In Ascione's oft-cited 1997 survey of one large domestic violence agency in every state, more than 80% of the shelter directors
reported that women sometimes talked about their abusers also abusing animals in the household, and 60% reported that the
women's children talked about witnessing animal abuse.8 Those numbers are probably more surprising because only one of every three shelters included a question about animal abuse
as part of its intake inventory or other formal communication. In other words, these women and children were often volunteering
information about abuse of their pets without prompts.
"This confirmed my suspicion that pet abuse was another form of family violence to which children might be exposed," Ascione
writes. "The most basic question I had—how often do women who are battered report that pets are threatened or abused?—did
not, at that time, have an answer."9
In more recent studies, researchers have interviewed more than 700 women who were victims of intimate partner violence about
animal abuse in their homes. In these studies, Ascione reports, 11.8% to 39.4% of the women interviewed acknowledged threats
to their animals.9 "More disturbing are the data on actual harm or the killing of pets," Ascione writes, noting that these studies also show
that one in four to more than three in four women reported that her abuser made good on a threat resulting in either actual
harm or the death of a pet (see boxed text "When their pets are safe, battered women are likelier to seek shelter").9
When their pets are safe, battered women are likelier to seek shelter
"We now know that animal abuse is associated with interpersonal violence," Ascione says. "And we know that children who are
exposed to domestic violence are more likely to commit animal abuse."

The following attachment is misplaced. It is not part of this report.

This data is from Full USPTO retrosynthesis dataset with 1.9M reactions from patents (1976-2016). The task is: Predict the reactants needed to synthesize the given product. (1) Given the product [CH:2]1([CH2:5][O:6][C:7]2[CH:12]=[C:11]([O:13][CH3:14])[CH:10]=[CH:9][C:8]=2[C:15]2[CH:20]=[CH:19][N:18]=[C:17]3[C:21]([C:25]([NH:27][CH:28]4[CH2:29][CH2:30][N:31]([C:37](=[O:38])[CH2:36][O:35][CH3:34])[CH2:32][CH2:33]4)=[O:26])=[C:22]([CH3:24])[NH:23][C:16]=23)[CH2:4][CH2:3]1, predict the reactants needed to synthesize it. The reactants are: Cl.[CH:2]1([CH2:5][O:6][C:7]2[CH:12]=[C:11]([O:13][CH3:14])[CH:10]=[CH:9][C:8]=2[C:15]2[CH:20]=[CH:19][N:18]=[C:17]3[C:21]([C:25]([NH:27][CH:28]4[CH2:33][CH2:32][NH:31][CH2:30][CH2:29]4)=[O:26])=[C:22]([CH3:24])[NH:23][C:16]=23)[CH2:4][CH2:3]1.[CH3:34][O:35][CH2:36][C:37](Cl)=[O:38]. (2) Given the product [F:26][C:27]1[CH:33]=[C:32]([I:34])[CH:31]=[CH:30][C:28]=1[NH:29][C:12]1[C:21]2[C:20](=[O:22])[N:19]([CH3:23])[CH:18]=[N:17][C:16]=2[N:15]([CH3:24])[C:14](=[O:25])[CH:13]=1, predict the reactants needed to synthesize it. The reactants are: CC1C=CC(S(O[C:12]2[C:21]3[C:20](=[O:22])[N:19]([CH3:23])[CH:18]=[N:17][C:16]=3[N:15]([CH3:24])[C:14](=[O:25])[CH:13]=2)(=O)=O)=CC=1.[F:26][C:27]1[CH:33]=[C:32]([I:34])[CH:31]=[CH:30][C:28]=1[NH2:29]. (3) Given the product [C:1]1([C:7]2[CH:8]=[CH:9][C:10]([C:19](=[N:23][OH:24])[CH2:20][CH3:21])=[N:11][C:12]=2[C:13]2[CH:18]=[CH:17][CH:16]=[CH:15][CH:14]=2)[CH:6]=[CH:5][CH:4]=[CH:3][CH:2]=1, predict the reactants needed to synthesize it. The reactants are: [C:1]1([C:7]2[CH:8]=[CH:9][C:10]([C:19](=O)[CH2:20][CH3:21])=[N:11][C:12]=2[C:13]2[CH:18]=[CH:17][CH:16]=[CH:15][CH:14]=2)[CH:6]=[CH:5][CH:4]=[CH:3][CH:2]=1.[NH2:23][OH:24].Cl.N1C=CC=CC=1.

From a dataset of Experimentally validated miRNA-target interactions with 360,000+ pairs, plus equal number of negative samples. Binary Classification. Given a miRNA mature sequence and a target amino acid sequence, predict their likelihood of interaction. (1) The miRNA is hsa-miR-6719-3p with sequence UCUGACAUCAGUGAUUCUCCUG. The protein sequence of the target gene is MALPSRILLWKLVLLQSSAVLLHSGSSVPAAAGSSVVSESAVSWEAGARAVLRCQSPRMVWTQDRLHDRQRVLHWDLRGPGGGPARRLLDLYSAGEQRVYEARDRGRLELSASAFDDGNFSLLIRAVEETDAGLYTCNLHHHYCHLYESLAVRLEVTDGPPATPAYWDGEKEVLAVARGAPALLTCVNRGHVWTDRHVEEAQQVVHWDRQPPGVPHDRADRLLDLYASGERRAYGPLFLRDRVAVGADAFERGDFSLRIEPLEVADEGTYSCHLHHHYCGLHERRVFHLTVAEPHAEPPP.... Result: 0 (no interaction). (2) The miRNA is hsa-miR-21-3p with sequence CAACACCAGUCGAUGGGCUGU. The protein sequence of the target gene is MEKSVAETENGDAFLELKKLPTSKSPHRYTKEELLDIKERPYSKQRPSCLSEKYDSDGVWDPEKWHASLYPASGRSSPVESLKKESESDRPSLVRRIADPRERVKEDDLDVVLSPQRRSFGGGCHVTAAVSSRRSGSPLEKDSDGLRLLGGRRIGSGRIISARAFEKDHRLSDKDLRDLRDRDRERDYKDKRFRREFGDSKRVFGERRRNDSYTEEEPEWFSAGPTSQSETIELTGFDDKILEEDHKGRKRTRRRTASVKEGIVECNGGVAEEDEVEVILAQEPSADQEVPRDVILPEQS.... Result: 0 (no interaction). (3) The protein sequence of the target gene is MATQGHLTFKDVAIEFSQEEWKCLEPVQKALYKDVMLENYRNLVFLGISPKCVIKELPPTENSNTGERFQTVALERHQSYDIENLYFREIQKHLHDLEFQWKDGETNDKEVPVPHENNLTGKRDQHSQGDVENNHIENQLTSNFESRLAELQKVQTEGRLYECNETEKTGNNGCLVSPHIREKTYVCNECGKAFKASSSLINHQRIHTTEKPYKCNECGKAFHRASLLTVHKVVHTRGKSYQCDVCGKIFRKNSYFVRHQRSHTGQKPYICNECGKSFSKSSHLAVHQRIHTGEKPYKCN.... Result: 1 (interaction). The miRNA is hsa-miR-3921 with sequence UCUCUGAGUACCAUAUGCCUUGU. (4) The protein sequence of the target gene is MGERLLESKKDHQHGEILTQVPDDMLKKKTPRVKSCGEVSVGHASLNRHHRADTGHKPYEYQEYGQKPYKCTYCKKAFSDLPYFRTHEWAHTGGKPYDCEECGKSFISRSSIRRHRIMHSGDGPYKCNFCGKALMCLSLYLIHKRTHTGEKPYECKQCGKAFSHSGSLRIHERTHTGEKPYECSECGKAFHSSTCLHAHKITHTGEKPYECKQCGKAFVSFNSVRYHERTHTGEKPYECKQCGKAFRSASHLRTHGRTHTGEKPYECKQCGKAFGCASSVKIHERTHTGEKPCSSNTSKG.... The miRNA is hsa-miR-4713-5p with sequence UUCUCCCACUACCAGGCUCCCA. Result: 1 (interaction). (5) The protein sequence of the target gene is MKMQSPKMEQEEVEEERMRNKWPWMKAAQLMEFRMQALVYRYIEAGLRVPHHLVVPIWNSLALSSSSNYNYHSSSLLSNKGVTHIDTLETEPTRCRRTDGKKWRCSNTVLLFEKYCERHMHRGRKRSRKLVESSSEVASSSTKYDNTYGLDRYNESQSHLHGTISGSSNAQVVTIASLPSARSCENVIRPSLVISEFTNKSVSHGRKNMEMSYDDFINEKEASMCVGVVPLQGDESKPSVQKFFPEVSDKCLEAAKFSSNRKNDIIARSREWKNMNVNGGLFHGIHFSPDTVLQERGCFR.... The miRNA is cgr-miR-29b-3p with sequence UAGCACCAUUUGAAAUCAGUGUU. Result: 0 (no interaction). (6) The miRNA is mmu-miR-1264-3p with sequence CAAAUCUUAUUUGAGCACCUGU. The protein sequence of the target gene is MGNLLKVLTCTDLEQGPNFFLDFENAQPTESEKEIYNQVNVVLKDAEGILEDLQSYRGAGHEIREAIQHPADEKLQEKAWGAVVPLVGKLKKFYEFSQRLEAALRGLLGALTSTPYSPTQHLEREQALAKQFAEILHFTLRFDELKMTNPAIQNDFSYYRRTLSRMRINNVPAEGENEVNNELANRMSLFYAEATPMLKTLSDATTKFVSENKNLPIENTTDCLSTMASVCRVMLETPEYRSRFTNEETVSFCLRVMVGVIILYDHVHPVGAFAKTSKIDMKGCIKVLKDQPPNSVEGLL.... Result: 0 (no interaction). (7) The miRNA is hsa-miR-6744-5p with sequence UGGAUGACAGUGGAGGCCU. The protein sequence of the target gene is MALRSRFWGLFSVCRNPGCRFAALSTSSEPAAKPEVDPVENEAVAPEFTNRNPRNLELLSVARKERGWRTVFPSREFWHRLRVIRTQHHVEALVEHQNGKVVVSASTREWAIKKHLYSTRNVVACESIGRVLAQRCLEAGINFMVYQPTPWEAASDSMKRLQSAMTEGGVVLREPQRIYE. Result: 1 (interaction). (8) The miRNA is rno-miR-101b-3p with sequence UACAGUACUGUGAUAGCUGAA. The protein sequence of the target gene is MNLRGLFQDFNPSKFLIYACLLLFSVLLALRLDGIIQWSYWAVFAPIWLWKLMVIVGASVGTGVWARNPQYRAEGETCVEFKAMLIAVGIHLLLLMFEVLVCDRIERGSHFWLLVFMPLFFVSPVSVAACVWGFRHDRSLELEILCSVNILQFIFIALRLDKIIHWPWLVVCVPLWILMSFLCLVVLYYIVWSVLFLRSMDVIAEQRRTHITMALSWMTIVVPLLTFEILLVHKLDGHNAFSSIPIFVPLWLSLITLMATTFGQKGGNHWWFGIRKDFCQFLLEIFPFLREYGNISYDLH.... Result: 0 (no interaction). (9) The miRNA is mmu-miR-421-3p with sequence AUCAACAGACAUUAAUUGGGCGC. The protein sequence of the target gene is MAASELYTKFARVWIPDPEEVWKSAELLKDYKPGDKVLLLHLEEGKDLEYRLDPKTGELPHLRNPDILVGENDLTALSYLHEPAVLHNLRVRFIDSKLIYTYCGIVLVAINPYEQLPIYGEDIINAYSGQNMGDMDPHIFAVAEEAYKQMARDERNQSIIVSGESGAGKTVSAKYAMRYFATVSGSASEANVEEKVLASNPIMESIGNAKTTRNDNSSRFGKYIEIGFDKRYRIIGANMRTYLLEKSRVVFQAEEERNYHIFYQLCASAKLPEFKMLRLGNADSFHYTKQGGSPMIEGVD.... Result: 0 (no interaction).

Ascione thinks the first step in confronting the tie between animal abuse and interpersonal violence begins with all veterinarians
identifying themselves as healthcare professionals who deal with human health as well as animal health. Veterinarians already
act in this way, for example, when they suggest which pets are best for which people and when they help clients work through
grief after the loss of a pet. "Veterinarians are already involved in these human health issues," he says.
"This doesn't mean we have to train veterinarians to be police officers or social workers," he adds. "But the best advice
I can give a veterinarian is to find out who in the community oversees child welfare issues, who is in charge of domestic
violence issues, who runs the women's shelters, and who investigates animal abuse. Just getting connected in the community
is a good initial move."
The prevalence of animal abuse
Gary Patronek, VMD, PhD, clinical assistant professor of the Center for Animals and Public Policy at Tufts University, was
one of the first researchers to wonder about the reporting of animal mistreatment cases by veterinarians. His 1997 survey
of complaints of animal abuse in Massachusetts and experiences of Massachusetts veterinarians turned up two particularly interesting
results—while 78.9% of veterinarians surveyed reported seeing at least one case of animal abuse, just a handful, 16.4%, thought
they had seen as many as five cases in their careers.10
Such a low frequency of reports of multiple cases could signal a low frequency of animal abuse, although the same study also
stated that nearly 5,000 complaints of animal mistreatment were reported in 1996 in Massachusetts; of these cases, 37% were
found to be violations of the law.10
Another reason for the low frequency of reports from veterinarians seeing multiple cases may be that most abused animals aren't
presented to veterinarians for examination. Abused children usually must go someplace where they interact with others, including
schools, pediatricians' offices, and hospital emergency rooms, but an animal abuser is probably less likely to bring a pet
to a veterinarian.
However, the research results are mixed on the prevalence of animal abuse. For example, one researcher reported that 87% of
15 veterinary practices surveyed in Indiana indicated that they had treated mildly abused animal patients, and 50% said that
they had treated one to three mildly abused animals a year.11 The number of cases of animal abuse seen likely varies widely by practice, says Dr. Patronek.